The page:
Results and discussion

mRNA localization in the intact adult Drosophila brain

Mammalian CaMKII mRNA is transported to neuronal dendrites, where it is locally translated in response to neuronal activity (Bagni et al., 2000; Miller et al., 2002; Ouyang et al., 1999). Drosophila CAMKII is critical for behavioral plasticity (Griffith, 1997; Malik et al., 2013) and is also thought to be locally translated (Ashraf et al., 2006). However, fly CAMKII mRNAs have not been directly visualized within individual neurons. We therefore first hybridized CaMKII smFISH probes to whole-mount brains and imaged the mushroom body (MB) calyx (Figure 1A, B), a recognizable neuropil containing the densely packed dendrites of ~2000 KCs and their presynaptic inputs from ~350 cholinergic olfactory projection neurons (Bates et al., 2020a) using a standard spinning disk confocal microscope. To detect and quantify mRNA within the 3D volume of the brain, we developed a FIJI-compatible custom-built image analysis tool that segments smFISH image data and identifies spots within the 3D volume using a probability-based hypothesis test. This enabled detection of mRNAs with a false discovery rate of 0.05. CaMKII smFISH probes labeled 56 ± 5 discrete puncta within each calyx (Figure 1B, C). In comparison, smFISH probes directed to the α1 nicotinic acetylcholine receptor (nAChR) subunit labeled 33 ± 2 puncta in the calyx (Figure 1B, C). Puncta were diffraction limited and the signal intensity distribution was unimodal (Figure 1D–D'), indicating that they represent single mRNA molecules.

CaMKII and nAChR α1 mRNA visualized in the mushroom body (MB) calyx and γ5β'2a mushroom body output neuron (MBON) dendrites with single-molecule fluorescence in situ hybridization (smFISH).

(A) Schematic of Drosophila MB. smFISH signal was imaged in the calyx, indicated by the dashed box. (B) CaMKII and nAChRα1 mRNAs labeled with smFISH in the MB calyx. Images are maximum intensity projections of ten 0.2 µm z-sections. (C) More CaMKII mRNAs are detected in the MB calyx relative to nAChRα1 (unpaired t-test: p=0.0003, t = 4.727, df = 15). (D) smFISH spot size distribution (full width half maximum, bottom) in MB calyx. (D'). Unimodal smFISH spot intensity distribution (signal/background) indicates imaging at single-molecule resolution. (E) Reconstruction of a γ5β'2a MBON (black) showing the dendritic field (blue) and MB (light gray). The projection to the contralateral MB is truncated. (F) Alignment of dendrite and smFISH imaging channels using co-labeling with dsDNA Vybrant DyeCycle Violet (VDV) dye. VDV is excited with 405 nm and emission is collected in the dendritic and smFISH imaging channels, which were then aligned in x, y, and z planes. (G, G') CaMKII smFISH within the γ5β'2a MBON dendrite co-labeled with R66C08-GAL4-driven UAS-myr::SNAP and visualized with JF547SNAP dye. Images are maximum intensity projections of ten 0.2 μm z-sections. (H, H') nAchRα1 smFISH in γ5β'2aMBONs. Images are maximum intensity projections of ten 0.2 μm z-sections. (I) Single CaMKII smFISH puncta localized within a γ5β'2a MBON dendrite (green arrowhead). Images are single z-sections of 0.2 μm. (J) Single CaMKII smFISH puncta localized outside of the γ5β'2a MBON dendrite (red arrowhead). Images are single z-sections of 0.2 μm.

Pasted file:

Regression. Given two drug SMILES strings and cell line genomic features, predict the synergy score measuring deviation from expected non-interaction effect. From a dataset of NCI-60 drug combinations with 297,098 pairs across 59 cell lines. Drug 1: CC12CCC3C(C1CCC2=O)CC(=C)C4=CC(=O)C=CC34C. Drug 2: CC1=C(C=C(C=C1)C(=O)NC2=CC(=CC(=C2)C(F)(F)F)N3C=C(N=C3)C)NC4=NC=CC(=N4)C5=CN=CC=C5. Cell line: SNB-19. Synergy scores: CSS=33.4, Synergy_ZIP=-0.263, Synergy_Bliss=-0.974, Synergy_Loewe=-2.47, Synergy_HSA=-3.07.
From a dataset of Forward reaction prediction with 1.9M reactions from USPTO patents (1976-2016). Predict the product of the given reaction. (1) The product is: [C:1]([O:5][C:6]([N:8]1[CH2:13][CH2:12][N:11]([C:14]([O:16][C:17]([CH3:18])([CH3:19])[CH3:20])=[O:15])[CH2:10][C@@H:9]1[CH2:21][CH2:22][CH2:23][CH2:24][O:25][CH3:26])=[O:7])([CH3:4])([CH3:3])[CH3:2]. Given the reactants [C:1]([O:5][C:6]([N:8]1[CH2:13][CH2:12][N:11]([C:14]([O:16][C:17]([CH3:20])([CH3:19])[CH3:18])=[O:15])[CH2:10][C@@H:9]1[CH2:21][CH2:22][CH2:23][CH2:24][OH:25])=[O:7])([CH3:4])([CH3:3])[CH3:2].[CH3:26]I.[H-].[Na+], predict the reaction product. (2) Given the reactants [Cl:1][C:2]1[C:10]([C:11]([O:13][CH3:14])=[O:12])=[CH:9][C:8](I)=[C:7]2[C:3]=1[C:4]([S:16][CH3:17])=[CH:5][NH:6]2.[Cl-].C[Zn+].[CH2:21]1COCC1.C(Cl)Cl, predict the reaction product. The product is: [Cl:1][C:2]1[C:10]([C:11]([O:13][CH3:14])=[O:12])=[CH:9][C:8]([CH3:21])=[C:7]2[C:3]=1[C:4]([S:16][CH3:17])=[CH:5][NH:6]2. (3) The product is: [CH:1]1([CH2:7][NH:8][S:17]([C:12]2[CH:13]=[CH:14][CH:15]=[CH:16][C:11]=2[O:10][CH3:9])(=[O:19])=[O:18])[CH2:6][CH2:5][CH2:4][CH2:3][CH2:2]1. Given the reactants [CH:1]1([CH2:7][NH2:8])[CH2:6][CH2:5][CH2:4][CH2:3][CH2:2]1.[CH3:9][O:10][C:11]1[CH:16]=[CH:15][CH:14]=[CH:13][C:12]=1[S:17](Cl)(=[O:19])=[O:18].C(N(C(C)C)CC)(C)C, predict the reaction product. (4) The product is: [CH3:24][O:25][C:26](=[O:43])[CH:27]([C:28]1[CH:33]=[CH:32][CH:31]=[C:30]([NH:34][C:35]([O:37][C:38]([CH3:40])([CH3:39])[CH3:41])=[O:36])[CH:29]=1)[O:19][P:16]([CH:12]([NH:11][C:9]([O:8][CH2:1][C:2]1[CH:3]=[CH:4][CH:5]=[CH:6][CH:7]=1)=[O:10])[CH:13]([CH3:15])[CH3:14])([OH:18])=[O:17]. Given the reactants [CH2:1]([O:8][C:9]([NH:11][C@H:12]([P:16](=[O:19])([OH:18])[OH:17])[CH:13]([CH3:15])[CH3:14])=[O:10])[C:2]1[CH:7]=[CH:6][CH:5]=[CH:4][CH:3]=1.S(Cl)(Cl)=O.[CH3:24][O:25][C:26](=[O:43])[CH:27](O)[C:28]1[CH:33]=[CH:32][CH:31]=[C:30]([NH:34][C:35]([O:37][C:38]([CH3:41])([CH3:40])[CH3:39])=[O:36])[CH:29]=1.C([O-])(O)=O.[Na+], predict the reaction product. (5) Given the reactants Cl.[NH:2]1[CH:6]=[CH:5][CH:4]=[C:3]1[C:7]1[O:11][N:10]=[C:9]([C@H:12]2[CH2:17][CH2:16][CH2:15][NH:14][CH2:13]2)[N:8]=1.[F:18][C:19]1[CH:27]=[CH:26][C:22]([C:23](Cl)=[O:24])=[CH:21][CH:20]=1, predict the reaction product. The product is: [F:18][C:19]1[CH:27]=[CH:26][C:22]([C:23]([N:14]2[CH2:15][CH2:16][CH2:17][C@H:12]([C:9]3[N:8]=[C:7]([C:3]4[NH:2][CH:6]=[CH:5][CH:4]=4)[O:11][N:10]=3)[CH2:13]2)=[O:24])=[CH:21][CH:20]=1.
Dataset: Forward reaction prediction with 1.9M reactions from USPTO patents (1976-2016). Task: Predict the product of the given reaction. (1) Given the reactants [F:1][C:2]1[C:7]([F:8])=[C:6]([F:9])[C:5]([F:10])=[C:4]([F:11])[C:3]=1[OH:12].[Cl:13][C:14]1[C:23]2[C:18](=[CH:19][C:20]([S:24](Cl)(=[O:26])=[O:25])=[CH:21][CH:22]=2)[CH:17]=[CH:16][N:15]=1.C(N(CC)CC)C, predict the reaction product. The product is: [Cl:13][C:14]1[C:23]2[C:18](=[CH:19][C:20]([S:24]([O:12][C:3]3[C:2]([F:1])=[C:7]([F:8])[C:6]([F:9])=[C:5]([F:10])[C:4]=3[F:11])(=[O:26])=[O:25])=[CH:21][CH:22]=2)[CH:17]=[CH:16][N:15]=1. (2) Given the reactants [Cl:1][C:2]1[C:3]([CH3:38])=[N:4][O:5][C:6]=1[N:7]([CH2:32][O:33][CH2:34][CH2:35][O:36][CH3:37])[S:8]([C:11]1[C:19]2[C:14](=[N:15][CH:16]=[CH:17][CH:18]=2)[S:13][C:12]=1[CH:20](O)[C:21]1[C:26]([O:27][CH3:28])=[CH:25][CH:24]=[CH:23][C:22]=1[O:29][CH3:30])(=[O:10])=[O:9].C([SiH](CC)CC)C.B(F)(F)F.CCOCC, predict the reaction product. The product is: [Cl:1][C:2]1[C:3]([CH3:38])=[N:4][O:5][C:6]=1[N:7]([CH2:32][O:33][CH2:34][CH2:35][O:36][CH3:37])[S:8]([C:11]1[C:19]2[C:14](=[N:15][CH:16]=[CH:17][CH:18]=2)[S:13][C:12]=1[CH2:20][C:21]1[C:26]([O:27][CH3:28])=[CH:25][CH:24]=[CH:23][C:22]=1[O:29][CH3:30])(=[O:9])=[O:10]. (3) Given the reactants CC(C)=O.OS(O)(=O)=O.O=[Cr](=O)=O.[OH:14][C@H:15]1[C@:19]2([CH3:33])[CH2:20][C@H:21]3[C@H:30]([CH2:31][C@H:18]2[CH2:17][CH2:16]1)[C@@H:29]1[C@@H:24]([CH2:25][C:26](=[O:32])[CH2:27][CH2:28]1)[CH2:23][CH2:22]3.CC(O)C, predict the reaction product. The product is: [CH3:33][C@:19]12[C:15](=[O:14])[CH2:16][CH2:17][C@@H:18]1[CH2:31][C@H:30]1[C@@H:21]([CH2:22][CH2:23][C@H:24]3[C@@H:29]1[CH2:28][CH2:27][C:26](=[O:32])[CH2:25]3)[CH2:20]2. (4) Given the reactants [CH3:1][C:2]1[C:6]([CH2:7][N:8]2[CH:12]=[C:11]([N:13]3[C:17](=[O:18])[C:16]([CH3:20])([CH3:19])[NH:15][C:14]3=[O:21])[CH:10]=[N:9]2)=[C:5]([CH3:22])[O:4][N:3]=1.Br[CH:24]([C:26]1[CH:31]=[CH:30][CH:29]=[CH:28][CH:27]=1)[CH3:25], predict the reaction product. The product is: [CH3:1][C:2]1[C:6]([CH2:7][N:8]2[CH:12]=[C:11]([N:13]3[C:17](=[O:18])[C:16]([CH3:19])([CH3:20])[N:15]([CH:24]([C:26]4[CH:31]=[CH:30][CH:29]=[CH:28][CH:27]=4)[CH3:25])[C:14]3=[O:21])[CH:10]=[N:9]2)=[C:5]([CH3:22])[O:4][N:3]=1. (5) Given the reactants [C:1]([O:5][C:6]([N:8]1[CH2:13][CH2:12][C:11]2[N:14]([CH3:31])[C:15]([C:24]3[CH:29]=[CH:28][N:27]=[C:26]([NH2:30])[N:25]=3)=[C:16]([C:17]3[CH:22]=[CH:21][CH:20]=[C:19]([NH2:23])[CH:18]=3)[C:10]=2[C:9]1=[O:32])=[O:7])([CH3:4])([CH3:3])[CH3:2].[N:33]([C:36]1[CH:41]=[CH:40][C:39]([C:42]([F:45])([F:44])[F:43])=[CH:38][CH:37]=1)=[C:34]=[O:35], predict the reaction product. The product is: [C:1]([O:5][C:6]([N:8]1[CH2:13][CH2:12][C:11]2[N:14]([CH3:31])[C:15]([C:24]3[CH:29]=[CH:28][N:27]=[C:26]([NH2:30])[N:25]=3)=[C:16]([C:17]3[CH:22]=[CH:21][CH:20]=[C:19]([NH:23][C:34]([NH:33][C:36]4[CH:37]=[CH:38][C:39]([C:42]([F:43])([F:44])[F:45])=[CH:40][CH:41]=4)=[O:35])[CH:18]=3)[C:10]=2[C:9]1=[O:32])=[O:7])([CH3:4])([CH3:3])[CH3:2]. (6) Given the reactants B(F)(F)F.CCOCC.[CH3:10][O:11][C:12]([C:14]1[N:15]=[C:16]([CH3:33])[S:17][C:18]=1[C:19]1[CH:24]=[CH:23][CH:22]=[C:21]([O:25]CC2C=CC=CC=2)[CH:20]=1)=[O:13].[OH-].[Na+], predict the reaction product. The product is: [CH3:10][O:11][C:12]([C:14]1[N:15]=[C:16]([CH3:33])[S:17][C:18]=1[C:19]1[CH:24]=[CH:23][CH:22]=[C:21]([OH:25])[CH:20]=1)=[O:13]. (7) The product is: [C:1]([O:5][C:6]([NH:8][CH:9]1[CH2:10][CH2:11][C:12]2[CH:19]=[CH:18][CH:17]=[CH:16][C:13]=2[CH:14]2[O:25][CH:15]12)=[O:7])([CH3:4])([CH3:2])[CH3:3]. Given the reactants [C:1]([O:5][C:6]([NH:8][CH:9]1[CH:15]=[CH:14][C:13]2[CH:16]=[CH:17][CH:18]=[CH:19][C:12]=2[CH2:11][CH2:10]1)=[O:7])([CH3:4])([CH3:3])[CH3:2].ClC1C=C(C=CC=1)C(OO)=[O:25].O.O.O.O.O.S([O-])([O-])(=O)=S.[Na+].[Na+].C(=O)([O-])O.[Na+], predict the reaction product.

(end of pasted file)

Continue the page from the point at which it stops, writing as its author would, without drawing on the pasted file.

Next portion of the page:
mRNA localization within MBON dendrites

Drosophila learning is considered to be implemented as plasticity of cholinergic KC-MBON synapses. To visualize and quantify mRNA specifically within the dendritic field of the γ5β'2a and γ1pedc>α/β MBONs, we expressed a membrane-tethered UAS-myr::SNAP reporter transgene using MBON-specific GAL4 drivers. This permitted simultaneous fluorescent labeling of mRNA with smFISH probes and the MBON using the SNAP Tag (Figure 1E). To correct for chromatic misalignment (Matsuda et al., 2018) that results from imaging heterogenous tissue at depth, we also co-stained brains with the dsDNA-binding dye Vybrant DyeCycle Violet (VDV). VDV dye has a broad emission spectrum so labeled nuclei can be imaged in both the SNAP MBON and smFISH mRNA channels. This triple-labeling approach allowed quantification and correction of any spatial mismatch between MBON and smFISH channels in x, y, and z planes, which ensures that smFISH puncta are accurately assigned within the 3D volume of the MBON dendritic field (Figure 1F).